Graphene offers an ideal anode due to its honeycomb 2D structure that increases the number of Li-insertion sites. Hydrazine-reduced GO sheets with 6-15 stacked layers, and thermally reduced GO with wrinkled fewer layers offer better Li-insertion properties than unreduced graphite.
Layered ternary metal oxides are also excellent anode materials, but their performance can suffer from thermal instability and capacity fading. Increasing Ni content and enhancing the morphology and Lithium Ion Battery coating are ways to address these issues. Spinel Li4Ti5O12 offers good safety and cycling capability.
Lithium ion batteries are prized for their energy density, cycle life and more. But it is not just the positive and negative electrodes that determine battery performance, a special type of electrolyte also plays a critical role.
Conventional lithium-ion battery electrolytes are liquid solutions of lithium salts dissolved in organic carbonates. The solvents help move lithium ions between the electrodes, but they also are potentially flammable.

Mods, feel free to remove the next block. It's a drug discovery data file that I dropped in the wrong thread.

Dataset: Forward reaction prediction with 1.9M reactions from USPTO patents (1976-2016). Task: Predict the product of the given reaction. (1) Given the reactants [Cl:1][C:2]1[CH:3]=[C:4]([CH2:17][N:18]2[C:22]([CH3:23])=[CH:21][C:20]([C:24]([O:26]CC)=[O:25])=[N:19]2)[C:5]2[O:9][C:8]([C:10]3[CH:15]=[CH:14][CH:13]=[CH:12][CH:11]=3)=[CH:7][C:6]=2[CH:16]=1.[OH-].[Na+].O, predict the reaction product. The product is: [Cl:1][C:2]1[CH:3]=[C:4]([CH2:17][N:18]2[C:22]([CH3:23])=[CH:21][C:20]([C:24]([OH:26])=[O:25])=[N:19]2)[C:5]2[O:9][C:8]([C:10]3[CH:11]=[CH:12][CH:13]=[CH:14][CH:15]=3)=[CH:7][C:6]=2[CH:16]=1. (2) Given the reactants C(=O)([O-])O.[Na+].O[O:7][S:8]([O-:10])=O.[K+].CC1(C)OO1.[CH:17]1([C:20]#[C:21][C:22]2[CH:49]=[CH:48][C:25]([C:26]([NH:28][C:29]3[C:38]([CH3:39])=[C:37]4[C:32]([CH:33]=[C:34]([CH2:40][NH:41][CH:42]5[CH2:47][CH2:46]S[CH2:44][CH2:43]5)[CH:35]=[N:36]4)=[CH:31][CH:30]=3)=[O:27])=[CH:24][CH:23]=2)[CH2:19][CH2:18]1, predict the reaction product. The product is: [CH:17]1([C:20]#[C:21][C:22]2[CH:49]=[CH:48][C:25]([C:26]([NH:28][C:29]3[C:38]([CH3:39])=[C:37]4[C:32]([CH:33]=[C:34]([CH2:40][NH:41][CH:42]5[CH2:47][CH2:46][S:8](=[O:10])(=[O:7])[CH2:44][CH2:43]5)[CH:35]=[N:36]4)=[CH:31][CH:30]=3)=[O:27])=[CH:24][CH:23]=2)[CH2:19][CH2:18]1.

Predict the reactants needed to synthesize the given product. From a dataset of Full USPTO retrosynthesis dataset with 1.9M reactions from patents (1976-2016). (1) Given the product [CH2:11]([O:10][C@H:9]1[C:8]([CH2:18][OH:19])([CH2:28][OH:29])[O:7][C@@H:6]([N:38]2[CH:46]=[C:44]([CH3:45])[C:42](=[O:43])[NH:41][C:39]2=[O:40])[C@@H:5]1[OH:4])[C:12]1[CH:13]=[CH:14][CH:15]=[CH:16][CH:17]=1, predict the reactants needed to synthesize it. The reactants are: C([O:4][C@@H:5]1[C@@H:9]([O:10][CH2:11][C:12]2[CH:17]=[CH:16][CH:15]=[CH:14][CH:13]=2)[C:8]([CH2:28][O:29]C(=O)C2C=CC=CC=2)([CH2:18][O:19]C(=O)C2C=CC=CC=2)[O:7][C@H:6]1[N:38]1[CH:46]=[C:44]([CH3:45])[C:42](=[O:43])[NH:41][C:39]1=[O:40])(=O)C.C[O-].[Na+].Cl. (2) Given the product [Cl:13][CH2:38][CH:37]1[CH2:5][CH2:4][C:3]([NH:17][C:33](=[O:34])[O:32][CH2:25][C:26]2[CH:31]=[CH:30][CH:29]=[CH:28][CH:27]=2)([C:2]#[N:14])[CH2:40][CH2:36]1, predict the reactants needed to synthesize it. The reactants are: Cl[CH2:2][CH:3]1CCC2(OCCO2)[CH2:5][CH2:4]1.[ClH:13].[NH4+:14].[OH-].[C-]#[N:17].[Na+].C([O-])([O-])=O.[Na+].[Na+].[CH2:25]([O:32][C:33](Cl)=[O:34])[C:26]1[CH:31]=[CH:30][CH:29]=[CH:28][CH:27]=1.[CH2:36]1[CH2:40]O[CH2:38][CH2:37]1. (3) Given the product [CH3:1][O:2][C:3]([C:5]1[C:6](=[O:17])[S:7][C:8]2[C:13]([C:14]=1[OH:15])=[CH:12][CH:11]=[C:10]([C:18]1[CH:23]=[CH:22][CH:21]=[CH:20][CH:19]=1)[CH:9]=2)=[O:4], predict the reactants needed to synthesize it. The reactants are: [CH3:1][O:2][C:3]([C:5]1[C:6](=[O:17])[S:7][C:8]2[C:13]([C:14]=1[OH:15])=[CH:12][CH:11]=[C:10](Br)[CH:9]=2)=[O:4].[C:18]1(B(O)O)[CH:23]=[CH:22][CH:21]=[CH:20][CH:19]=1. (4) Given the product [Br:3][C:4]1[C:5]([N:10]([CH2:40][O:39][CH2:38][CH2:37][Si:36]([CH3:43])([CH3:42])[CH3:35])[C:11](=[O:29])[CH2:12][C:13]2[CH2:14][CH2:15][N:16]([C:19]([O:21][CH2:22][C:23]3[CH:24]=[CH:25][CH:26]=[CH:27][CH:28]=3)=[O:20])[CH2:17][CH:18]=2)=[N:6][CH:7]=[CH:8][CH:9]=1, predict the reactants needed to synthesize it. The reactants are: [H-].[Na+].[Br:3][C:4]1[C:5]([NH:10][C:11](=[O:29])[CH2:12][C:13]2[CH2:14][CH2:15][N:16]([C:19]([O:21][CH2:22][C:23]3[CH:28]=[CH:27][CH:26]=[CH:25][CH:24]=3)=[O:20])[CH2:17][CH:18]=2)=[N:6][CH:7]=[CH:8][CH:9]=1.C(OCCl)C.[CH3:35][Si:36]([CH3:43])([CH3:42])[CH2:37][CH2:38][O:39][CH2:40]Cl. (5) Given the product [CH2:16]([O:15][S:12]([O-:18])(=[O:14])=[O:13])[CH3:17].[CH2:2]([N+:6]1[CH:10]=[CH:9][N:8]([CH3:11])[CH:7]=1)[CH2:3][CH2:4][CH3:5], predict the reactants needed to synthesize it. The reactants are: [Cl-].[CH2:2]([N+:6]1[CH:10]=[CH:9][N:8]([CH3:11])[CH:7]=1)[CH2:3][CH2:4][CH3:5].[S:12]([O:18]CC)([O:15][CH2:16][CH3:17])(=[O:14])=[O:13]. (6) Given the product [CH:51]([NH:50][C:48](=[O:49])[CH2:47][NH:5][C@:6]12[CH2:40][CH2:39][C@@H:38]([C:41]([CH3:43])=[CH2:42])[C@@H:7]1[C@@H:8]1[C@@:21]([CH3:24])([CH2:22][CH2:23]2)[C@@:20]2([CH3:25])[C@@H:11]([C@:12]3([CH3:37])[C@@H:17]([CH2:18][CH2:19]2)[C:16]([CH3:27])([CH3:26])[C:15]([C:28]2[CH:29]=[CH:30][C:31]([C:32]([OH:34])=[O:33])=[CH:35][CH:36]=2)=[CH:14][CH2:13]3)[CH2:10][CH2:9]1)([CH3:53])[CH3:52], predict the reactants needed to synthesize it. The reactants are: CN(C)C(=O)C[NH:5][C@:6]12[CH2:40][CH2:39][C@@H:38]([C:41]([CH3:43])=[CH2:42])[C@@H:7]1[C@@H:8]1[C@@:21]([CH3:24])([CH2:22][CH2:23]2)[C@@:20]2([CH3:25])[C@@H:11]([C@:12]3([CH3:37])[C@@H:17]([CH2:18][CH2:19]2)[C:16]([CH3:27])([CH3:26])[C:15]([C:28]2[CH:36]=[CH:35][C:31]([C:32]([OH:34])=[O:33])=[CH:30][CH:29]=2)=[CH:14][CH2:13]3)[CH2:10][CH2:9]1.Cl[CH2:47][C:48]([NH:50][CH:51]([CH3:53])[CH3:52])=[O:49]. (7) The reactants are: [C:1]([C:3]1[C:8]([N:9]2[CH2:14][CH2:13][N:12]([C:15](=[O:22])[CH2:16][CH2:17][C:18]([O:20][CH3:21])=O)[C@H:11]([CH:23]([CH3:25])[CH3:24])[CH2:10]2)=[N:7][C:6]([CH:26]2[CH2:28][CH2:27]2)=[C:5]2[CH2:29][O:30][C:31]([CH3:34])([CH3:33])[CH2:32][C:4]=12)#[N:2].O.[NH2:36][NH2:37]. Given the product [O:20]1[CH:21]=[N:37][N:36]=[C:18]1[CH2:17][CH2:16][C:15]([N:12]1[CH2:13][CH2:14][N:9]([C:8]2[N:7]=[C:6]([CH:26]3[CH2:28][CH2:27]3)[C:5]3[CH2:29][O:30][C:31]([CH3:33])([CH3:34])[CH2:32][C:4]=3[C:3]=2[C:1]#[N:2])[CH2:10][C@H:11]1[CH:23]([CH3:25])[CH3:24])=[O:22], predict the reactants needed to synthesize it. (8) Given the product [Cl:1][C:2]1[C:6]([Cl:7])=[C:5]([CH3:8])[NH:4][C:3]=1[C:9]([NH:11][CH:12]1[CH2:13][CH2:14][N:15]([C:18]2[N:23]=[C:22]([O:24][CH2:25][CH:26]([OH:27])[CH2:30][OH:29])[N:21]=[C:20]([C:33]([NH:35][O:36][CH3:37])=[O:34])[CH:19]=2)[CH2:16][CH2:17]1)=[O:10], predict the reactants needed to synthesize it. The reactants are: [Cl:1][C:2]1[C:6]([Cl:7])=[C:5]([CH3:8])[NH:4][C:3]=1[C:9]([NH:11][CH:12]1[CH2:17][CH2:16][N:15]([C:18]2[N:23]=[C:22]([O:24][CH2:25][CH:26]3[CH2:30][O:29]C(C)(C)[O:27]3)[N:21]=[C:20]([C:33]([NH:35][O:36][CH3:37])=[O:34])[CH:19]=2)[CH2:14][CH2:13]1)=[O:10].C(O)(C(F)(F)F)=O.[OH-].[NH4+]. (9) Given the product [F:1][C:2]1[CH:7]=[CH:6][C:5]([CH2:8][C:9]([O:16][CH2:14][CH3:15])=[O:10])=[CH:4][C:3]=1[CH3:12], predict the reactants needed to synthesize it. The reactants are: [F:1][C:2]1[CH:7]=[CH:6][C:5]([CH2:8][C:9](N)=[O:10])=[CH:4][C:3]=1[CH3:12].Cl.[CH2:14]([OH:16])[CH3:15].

Researchers are working to develop non-flammable electrolytes for lithium-ion batteries that still provide good performance, but that don’t present the risk of fire. A team of 19 scientists from the Department of Energy’s SLAC National Accelerator Laboratory and Stanford University developed one that does just that. The solution, called Solvent-Anchored non-Flammable Electrolyte (SAFE), combines salts and solvent molecules with added additives that anchor the solvent molecules in place, preventing them from vaporizing and starting a fire.
SAFE is typically made with high-purity lithium hexafluorophosphate (LiPF6), distilled organic carbonate solvents and other additives. It is blended and packaged in a protective fluorinated container. The fact that the liquid electrolyte gradually turns into a solid is one of many signs that your battery is aging, and its performance has declined.
The separator is the thin layer between the cathode and anode in Li-ion batteries. It prevents physical contact between the electrodes and serves as the electrolyte reservoir to enable ionic transport. Since the separator does not participate in the cell reactions, it has an important impact on battery safety and performance (cycle life, energy density, power density).